Happy Sunday and welcome to another weekly update where I share a little about what’s happened to me this week and the books I’ve reviewed.
First off, I want to apologies to anyone who has visited my blog and who I haven’t visited in return. I use my iPad and iPhone for most things online and neither will let me comment on Blogger blogs. I’m not sure if this is something other people have a problem with and if there is a workaround? If so, please let me know.
Other than these technical problems, it’s been a good week. Work is finally calming down and I’m starting to see that work-life balance I lost last year. We had friends over on Friday for drinks (planned for Christmas but then cancelled because of the omicron surge), which was a lot of fun, and my daughter had her first (almost) post-pandemic sleepover, which was another step back into whatever ‘new normal’ we will find ourselves in this year. I also (finally) got to see the new Spiderman movie, which I really enjoyed.
It is late June in Ballylack. Hannah Adger anticipates eight long weeks’ reprieve from school, but when her classmate Ross succumbs to a violent and mysterious illness, it marks the beginning of a summer like no other.
As others fall ill, questions about what – or who – is responsible pitch the village into conflict and fearful disarray. Hannah, ever the outsider, is haunted by guilt as she remains healthy while her friends are struck down. Frigthened and alone, she prays for help. What happens next will force her to question everything she believes.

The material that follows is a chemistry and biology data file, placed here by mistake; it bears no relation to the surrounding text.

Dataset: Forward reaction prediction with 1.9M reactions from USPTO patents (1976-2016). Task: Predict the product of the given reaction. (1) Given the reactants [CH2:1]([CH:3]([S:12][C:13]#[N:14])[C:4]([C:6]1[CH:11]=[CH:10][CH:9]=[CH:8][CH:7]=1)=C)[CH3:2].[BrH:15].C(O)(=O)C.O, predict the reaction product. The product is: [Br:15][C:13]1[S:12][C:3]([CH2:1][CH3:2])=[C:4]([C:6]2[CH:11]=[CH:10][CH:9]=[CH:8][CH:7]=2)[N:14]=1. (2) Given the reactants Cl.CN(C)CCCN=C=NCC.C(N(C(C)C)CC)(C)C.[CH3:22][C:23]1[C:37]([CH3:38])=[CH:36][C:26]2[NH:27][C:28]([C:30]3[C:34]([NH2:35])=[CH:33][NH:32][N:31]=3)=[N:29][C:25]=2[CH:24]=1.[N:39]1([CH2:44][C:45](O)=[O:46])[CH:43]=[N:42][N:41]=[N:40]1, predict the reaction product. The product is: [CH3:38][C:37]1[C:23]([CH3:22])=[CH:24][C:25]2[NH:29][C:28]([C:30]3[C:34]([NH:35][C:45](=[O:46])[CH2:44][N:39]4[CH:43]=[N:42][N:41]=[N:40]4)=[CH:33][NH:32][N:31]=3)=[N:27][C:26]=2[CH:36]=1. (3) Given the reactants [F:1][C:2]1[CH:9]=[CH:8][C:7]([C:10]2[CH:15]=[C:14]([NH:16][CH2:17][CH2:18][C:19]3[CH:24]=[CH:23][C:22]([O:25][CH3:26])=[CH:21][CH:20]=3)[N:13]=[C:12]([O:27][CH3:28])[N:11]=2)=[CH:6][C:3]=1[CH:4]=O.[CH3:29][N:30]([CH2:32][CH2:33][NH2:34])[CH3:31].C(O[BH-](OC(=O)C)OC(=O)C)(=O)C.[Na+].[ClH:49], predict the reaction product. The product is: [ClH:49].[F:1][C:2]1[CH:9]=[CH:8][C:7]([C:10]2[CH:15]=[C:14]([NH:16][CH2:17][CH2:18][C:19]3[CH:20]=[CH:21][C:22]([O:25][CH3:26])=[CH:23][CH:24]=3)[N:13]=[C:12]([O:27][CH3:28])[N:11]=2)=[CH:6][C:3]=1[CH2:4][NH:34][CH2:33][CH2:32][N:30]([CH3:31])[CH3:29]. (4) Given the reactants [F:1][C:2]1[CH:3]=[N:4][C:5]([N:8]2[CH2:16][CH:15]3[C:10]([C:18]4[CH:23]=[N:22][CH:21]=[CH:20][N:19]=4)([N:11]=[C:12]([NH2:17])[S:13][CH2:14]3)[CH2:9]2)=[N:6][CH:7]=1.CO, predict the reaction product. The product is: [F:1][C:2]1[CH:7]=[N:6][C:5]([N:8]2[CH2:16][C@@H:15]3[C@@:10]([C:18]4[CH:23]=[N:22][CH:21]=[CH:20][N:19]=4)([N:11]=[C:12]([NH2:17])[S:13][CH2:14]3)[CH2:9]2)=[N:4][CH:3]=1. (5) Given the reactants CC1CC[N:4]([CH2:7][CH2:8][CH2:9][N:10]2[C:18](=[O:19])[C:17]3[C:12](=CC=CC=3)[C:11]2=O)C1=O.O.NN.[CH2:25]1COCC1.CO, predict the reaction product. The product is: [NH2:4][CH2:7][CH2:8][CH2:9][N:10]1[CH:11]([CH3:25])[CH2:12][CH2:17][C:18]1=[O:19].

Bursting with Carson’s trademark wit, profound empathy and soaring imagination, The Raptures explores how tragedy can unite a small community – and tear it apart. At its heart is the extraordinary resilience of one young girl. As the world crumbles around her, she must find the courage to be different in a place where conforming feels like the only option.
Lieutenant Abby Mullen is no stranger to crisis. As the hostage negotiation instructor for the NYPD, she deals with worst-case scenarios every day. Nothing fazes her anymore.
That all changes when she gets a call from Eden Fletcher, a fellow survivor of the infamous Wilcox cult. The two haven’t spoken since the night of a tragic, fiery massacre, when their paths diverged. But now Eden needs Abby’s help: someone has kidnapped her son and is demanding a $5 million ransom. As Abby throws herself into the case, she can’t help but wonder why the kidnapper has targeted Eden. But Eden refuses to talk. She’s silent about the relics of their shared past hanging on her walls. About the kidnapper’s possible motives. About what’s happened in the years since she and Abby parted ways.
As the truth closes in, Abby realizes that her past may not be as far behind as she thought…and it’s come home to collect.
It was the house of their dreams. Until the bodies were found . . .
BODIES FOUND UNDER PATIO
When pregnant Saffron Cutler moves into 9 Skelton Place with boyfriend Tom and sets about renovations the last thing she expects is builders uncovering a body – two bodies, in fact.
Forensics indicate the bodies have been buried at least thirty years. Nothing Saffy need worry herself over. Until the police launch a murder investigation and ask to speak to the cottage’s former owner – her grandmother, Rose.
Rose is in a care home and Alzheimer’s means her memory is increasingly confused. She can’t help the police but it is clear she remembers something.
A KILLER AT LARGE?
As Rose’s fragmented memories resurface, and the police dig ever deeper, Saffy fears she and the cottage are being watched.
Happy Sunday! I hope everyone’s had a good first week to the New Year. I’m back blogging after a much needed break from day-to-day life. I had time off work, slept late, read more, and ate way too much chocolate. It was hard getting back into the swing of things this week, though I have sort-of managed (it helps it was a three-day week for me).